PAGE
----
“One thing I could wish to the future minister is political independence. Something that came in very handy for Šimonytė herself. She was not weighed by political imperatives and, at points, she veritably dictated policies to the conservative government,” the political scientist says.
No splashing around
He notes that Lithuania would get into trouble if the future Finance Minister started fulfilling promises made by some parties to introduce VAT exemptions and raise minimum wages.
Vobolevičius adds, however, that the minister will not have much freedom in pursuing economic policies. Since Lithuania joined the EU Fiscal Compact and decided to open a compulsory crisis fund, freedom to manage state finances as one pleases has been significantly restricted.
“The Finance Minister will be the first one to notice that there is no money to spare. So we will probably not stray too far from the path of austerity. The only risk is that, after the election, politicians might be putting up appearances of “helping the common man” by spending borrowed money and saying that we'll pay everything off after the crisis,” Vobolevičius thinks.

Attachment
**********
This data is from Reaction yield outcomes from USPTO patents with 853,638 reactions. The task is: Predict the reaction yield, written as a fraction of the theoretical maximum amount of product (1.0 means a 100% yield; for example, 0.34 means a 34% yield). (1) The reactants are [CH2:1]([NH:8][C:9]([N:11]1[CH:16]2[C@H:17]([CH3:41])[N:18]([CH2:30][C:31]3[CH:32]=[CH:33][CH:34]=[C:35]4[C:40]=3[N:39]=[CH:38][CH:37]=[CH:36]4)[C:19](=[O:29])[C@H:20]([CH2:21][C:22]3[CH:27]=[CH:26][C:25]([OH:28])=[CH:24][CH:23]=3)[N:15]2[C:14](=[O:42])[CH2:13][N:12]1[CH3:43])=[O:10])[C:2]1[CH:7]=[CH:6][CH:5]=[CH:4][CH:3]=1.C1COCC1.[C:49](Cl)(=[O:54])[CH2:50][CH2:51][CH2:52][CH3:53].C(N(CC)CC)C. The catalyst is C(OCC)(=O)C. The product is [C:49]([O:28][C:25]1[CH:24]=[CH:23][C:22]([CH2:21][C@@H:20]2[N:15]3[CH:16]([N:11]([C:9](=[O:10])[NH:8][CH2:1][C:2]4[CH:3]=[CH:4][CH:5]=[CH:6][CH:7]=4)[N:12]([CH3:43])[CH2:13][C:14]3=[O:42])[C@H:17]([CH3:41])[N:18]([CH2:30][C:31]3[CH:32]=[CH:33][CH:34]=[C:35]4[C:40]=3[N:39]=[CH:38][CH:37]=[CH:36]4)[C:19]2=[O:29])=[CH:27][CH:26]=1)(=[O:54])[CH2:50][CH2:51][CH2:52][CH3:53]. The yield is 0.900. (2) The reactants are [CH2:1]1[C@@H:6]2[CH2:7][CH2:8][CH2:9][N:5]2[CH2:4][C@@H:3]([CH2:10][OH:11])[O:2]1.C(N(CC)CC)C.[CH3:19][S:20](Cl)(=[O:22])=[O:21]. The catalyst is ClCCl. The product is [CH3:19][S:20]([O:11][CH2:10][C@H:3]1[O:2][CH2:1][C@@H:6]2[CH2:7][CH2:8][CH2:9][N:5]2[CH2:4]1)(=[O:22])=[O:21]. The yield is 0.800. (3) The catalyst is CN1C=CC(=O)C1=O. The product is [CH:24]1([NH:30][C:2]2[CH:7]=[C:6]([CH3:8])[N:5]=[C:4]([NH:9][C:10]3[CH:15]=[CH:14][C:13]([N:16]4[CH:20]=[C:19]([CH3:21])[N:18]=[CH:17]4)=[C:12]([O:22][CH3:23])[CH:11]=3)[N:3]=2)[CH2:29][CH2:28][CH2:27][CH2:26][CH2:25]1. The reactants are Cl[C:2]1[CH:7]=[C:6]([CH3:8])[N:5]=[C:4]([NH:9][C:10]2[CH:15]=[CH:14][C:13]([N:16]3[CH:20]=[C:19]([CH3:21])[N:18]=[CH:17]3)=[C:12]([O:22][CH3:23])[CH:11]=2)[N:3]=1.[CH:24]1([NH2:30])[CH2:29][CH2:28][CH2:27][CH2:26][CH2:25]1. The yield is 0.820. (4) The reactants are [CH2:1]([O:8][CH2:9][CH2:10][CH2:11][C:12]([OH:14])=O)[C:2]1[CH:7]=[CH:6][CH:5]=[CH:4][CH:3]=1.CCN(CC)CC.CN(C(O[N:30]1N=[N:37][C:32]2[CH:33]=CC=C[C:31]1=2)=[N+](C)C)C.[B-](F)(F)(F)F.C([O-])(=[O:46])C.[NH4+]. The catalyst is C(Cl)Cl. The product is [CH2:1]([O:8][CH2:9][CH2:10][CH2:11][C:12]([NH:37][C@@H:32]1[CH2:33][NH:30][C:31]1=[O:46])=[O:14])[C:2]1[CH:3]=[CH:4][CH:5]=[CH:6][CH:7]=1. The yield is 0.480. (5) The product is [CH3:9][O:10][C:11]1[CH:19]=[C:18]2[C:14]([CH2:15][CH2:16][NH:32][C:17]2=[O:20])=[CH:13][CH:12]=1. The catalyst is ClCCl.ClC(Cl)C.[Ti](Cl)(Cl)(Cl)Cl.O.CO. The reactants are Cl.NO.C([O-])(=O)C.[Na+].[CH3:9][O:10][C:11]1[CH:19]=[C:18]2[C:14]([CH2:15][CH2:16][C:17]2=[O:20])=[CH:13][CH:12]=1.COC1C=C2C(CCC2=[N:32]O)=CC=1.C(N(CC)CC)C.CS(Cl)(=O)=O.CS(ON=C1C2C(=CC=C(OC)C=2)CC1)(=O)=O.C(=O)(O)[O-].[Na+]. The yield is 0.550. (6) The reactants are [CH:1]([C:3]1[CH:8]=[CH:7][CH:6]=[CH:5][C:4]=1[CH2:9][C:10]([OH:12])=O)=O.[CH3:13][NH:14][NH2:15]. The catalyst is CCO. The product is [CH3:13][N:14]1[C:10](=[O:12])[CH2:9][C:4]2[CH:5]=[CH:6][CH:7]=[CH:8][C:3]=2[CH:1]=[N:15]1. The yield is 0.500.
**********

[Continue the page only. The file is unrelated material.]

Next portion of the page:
Gitanas Nausėda, advisor to the president of SEB bank, notes that Lithuania has committed itself to austerity and therefore the question of who will be the next Finance Minister is of limited importance. According to him, all party platforms have more or less competent sections on the economy. Nausėda's only advice to parties is that they do not lie to voters while giving promises.
“There would be nothing wrong if the parties openly admitted they'd be splashing money – instead of telling lies, as they do now, that they will extend VAT exemptions and save money at the same time,” Nausėda says.
The expert thinks that Lithuania is already past the stage when it needed to look for professionals to head the Finance Ministry.
Nausėda can name a suitable candidate for the post in every party list: non-partisan Šimonytė in the Conservative Party, Rimantas Šadžius of the Social Democratic Party, Vytautas Gapšys of the Labour Party, Andrius Mazuronis of the Order and Justice Party, Povilas Gylys of the Path of Courage, Eligijus Masiulis of the Liberal Movement, Raimondas Šukys of the Liberal and Centre Union.
Nausėda adds, though, that the future Finance Minister will be someone who is not a “pure politician” but rather a person who knows economy. Otherwise, he says, the President would simply not approve the cabinet.